by Eric Koch

Of course he was proud of his Oscar. But in the golden mark of honor for his role in The Usual Suspects Kevin Spacey saw dark spots. Now, four years later, he has cleaned them carefully. The result of his efforts will show in March. Then it will be clear if a new Oscar crowning will add lustre to his impressing, versatile performance in American Beauty. “I could have earned a country estate in Malibu by playing cynical bastard roles, but as a purebred New Yorker, I don’t give a damn”, says Spacey at the presentation of his new movie in London. “Interesting roles mean more to me. American Beauty is my new showpiece.” “I’ve been looking for a movie like this for a long time. Hollywood likes to keep seeing you the way you we’re discovered. I debuted in ’95 on the white canvas with three dark roles, and it’s hard to get rid of that image. I’ve carefully chosen movies in which I could show a different facet of me every time, so that in the cinema I could finally could play the kind of persons that I’ve portrayed for over 2 decades on stage. People like Lester, in American Beauty, with their dreams, their ambitions and their disappointments.”

No matter how typical American Lester Burnham’s suburbia is, his dilemma’s are universal. “Lester has lost his dreams”, judges Spacey. “He realizes that what was important to him, actually doesn’t matter at all. His ideals were wrapped in materialism; the right house, the right car, the right body. Like a lot of people he then tries to change that outside, only to finally realize  the change has to be on the inside. Changing isn’t easy, especially if you don’t know what to look for. You do what everyone does. Our life is based on perception. You see what you want to see. You believe what you want to believe. A wrong judgment can easily lead to a tragedy, like in American Beauty. With many events in the world you think; How could this have gone so far? Simply because people misunderstand each other. We’ve  meanwhile entered the 21st century, have an enormous technology and almost unlimited access to information. But that still doesn’t mean understanding, or better communication. Lester’s growing process takes place almost unnoticed. “That was for me the biggest challenge of this role”, says Spacey. You can’t see him change any moment. It had to be organic, small shifts in the way Lester emotionally,  spiritually and physically behaves at a certain point”.

The most obvious is the physical improvement of the main character. To impress his daughter’s girlfriend Lester manages through radical fitness training to change his flopped out belly into a tight torso. “Deceit”, admits Stacey. “I was at the beginning of the filming  as fit as at the end, but with grimy make-up, sagged shoulders and a stuck-out belly, you look like you just came out of a bar. You have to use this kind of tricks when the shooting period is limited. That was also because Annette Bening and I played on stage at the same time” Spacey grins.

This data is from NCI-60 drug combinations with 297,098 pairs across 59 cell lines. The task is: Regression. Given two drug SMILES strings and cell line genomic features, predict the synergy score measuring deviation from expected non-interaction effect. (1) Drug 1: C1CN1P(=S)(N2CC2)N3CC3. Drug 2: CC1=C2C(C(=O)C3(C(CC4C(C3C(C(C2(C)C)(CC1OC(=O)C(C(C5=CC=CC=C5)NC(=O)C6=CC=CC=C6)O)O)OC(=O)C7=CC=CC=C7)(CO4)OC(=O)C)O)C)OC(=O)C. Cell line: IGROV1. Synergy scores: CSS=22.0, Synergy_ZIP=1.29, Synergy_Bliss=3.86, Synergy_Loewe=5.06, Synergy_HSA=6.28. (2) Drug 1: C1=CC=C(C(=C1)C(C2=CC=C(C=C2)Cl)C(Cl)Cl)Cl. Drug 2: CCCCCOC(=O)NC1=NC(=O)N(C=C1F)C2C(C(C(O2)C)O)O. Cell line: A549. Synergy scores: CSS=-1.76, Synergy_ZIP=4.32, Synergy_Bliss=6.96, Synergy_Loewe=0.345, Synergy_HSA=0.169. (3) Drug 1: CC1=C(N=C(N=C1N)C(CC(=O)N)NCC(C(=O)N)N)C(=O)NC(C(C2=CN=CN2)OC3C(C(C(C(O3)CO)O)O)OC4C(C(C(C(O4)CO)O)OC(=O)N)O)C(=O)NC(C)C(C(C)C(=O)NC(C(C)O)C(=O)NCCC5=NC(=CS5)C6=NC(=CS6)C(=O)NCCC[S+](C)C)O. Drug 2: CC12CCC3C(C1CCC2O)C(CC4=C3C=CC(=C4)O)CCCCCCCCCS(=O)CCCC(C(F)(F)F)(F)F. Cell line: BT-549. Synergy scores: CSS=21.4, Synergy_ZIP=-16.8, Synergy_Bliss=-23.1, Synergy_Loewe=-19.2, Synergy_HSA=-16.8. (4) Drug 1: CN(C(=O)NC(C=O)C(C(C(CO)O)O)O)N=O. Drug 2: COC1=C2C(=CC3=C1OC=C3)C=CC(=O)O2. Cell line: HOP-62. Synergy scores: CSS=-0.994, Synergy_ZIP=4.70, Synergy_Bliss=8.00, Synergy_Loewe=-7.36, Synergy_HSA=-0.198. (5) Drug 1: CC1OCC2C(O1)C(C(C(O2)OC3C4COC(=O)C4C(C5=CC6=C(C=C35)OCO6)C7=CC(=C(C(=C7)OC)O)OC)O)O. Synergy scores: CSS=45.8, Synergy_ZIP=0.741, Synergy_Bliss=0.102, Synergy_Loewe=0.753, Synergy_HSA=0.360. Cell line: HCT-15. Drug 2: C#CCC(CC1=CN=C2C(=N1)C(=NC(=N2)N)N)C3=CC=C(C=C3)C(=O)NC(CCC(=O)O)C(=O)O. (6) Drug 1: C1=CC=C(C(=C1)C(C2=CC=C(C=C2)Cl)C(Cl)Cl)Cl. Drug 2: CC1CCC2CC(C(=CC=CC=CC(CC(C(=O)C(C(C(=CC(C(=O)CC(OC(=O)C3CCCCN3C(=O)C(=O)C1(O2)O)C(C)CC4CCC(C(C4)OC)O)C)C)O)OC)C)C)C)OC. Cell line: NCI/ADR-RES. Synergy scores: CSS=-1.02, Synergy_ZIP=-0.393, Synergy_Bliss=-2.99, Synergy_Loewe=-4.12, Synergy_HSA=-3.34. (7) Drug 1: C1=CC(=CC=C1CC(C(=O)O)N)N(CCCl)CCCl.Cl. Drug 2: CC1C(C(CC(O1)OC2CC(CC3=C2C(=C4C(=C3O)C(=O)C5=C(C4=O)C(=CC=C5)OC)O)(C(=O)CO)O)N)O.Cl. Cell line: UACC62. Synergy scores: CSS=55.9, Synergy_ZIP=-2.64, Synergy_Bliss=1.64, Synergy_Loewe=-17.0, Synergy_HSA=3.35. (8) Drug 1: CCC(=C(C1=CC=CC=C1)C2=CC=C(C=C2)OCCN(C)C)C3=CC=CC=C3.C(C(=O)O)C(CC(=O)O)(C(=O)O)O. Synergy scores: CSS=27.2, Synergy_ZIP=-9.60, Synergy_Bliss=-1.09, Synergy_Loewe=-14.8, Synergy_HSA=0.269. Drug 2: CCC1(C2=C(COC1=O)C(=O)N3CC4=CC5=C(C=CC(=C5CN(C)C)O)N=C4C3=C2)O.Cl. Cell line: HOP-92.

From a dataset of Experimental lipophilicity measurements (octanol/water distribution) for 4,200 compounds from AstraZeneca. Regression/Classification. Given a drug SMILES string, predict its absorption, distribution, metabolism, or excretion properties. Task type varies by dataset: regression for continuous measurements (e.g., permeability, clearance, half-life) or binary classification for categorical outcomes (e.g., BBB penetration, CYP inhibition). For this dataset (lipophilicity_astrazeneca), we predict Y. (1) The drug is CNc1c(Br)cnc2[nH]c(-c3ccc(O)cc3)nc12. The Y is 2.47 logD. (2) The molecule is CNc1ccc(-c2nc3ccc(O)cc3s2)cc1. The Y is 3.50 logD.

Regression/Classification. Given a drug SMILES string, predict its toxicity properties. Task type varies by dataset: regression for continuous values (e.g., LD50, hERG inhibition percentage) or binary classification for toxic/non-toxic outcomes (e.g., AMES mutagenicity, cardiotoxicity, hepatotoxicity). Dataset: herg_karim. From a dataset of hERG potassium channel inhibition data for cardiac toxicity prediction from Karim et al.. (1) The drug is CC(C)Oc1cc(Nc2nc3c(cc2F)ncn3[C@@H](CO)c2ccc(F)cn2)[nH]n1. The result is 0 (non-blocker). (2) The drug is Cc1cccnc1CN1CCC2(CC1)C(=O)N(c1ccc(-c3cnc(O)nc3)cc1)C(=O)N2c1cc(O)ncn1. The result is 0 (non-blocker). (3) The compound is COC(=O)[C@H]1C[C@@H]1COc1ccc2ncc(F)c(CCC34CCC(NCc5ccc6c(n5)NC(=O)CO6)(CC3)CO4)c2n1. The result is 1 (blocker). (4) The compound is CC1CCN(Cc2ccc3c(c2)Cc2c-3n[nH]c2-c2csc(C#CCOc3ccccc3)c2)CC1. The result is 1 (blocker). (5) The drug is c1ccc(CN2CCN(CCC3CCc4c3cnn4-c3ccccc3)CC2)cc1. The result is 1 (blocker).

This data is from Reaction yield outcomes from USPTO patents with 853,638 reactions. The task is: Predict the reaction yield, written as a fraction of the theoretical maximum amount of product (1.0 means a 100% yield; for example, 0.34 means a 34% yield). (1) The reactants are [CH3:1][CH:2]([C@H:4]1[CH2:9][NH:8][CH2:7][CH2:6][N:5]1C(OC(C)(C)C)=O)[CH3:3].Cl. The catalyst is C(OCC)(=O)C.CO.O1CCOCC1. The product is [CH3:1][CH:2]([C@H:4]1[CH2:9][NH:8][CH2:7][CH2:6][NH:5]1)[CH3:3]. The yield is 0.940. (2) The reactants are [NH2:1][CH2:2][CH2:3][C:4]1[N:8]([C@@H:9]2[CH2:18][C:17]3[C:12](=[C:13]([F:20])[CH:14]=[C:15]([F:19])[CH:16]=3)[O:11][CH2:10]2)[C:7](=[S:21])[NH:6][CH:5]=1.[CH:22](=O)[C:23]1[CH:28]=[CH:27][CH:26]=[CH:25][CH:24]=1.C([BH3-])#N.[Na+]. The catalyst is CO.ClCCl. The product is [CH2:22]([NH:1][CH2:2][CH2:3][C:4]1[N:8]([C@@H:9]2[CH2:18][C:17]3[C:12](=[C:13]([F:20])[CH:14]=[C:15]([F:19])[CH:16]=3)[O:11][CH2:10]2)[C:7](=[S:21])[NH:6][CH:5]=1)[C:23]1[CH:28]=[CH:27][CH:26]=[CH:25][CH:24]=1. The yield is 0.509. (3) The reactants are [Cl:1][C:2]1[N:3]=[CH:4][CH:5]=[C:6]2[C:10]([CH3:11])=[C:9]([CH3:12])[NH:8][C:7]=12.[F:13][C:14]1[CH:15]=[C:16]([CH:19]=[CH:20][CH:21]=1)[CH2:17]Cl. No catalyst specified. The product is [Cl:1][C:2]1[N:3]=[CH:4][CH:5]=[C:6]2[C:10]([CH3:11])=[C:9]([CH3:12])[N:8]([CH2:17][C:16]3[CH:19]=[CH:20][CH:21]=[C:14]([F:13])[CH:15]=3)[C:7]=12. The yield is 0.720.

Sam Mendes didn’t like it at all. As a stage director he always had to change scheme’s because  actors had to go and make movies, and at his movie debut  he was forced to adjust the shootings to the theater shows. No matter how important American Beauty was for Spacey, he wouldn’t let it get in the way of his role in The Iceman Cometh. “Theatre still is my base. And not only mine. What would film or tv be without theatre? Without the writers and the ideas it has generated?” The fact that people only come to the theatre because they know me from a movie doesn’t matter. Important is that they do come. At The Iceman Cometh we have each night 150 seats reserved for students. Those seats were more or less sponsored  by the other visitors, who had to pay $ 100 for a ticket. This way we have reached 12,500 youngsters in 6 weeks time, who otherwise never would have come. And maybe we’ve given some of them something that will enrich their lives. I’ve done seminars with 7000 of those young visitors. If we don’t encourage a new generation, then in the future no one will care about theatre anymore. In my way I’m trying to give something back for all the prosperity acting has given me. Fame and money have never been a reason for me to do crazy things. I don’t want to have anything to do with colleagues gone loose. That’s why I take the time to consider who to work with. You don’t ask that to a producer. He will always say that your opponent or the director is a great guy and a pure professional. If you want to know what someone is really like, you gotta talk with the film crew. Then you hear that that fantastic director of that much admired actor is a s.o.b on the set, who snaps at everyone. I don’t want to have negative feelings with acting. That’s also why I turn down roles of which I think I’m not the right person. The story, the role or the director may be really interesting, but I must feel that I can add something to the product”.

Because of collegiality he won’t mention names, but other actors have been really successful with roles Spacey declined. “I’m happy for them. I think in those cases that the movie would have had less quality with me in it. You can better be remembered of your best roles. Like I keep in mind my youth idols Spencer Tracy, Henry Fonda, James Stewart and Katherine Hepburn. I wanted to be that subtle. Never caught acting.” ~

De Telegraaf, January 2000
Dutch to English translation thanks to Sandra.